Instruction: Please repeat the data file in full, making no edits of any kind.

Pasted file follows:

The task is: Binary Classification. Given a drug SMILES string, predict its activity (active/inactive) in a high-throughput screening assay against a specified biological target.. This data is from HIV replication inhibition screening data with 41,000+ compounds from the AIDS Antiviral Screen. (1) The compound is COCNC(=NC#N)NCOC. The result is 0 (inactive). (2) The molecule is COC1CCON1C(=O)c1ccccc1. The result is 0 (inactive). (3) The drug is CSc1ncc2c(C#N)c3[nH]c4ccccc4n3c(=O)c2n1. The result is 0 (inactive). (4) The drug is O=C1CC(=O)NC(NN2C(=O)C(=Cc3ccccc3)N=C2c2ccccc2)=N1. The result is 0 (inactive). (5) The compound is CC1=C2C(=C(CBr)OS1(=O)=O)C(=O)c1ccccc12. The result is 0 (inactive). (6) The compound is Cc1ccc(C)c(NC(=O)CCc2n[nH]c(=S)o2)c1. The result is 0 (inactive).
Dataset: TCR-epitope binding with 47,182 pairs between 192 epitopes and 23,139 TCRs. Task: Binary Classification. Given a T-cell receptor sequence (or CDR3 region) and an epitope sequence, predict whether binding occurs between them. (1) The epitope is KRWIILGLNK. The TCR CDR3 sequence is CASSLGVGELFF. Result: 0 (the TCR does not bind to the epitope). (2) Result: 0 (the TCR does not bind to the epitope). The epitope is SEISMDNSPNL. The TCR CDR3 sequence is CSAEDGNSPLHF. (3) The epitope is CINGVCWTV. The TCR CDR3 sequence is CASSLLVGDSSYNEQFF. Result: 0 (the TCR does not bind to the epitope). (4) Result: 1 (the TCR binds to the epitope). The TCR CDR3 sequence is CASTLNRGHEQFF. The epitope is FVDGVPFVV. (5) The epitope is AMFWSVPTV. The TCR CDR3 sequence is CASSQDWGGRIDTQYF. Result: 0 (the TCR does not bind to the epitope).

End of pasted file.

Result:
The task is: Binary Classification. Given a drug SMILES string, predict its activity (active/inactive) in a high-throughput screening assay against a specified biological target.. This data is from HIV replication inhibition screening data with 41,000+ compounds from the AIDS Antiviral Screen. (1) The compound is COCNC(=NC#N)NCOC. The result is 0 (inactive). (2) The molecule is COC1CCON1C(=O)c1ccccc1. The result is 0 (inactive). (3) The drug is CSc1ncc2c(C#N)c3[nH]c4ccccc4n3c(=O)c2n1. The result is 0 (inactive). (4) The drug is O=C1CC(=O)NC(NN2C(=O)C(=Cc3ccccc3)N=C2c2ccccc2)=N1. The result is 0 (inactive). (5) The compound is CC1=C2C(=C(CBr)OS1(=O)=O)C(=O)c1ccccc12. The result is 0 (inactive). (6) The compound is Cc1ccc(C)c(NC(=O)CCc2n[nH]c(=S)o2)c1. The result is 0 (inactive).
Dataset: TCR-epitope binding with 47,182 pairs between 192 epitopes and 23,139 TCRs. Task: Binary Classification. Given a T-cell receptor sequence (or CDR3 region) and an epitope sequence, predict whether binding occurs between them. (1) The epitope is KRWIILGLNK. The TCR CDR3 sequence is CASSLGVGELFF. Result: 0 (the TCR does not bind to the epitope). (2) Result: 0 (the TCR does not bind to the epitope). The epitope is SEISMDNSPNL. The TCR CDR3 sequence is CSAEDGNSPLHF. (3) The epitope is CINGVCWTV. The TCR CDR3 sequence is CASSLLVGDSSYNEQFF. Result: 0 (the TCR does not bind to the epitope). (4) Result: 1 (the TCR binds to the epitope). The TCR CDR3 sequence is CASTLNRGHEQFF. The epitope is FVDGVPFVV. (5) The epitope is AMFWSVPTV. The TCR CDR3 sequence is CASSQDWGGRIDTQYF. Result: 0 (the TCR does not bind to the epitope).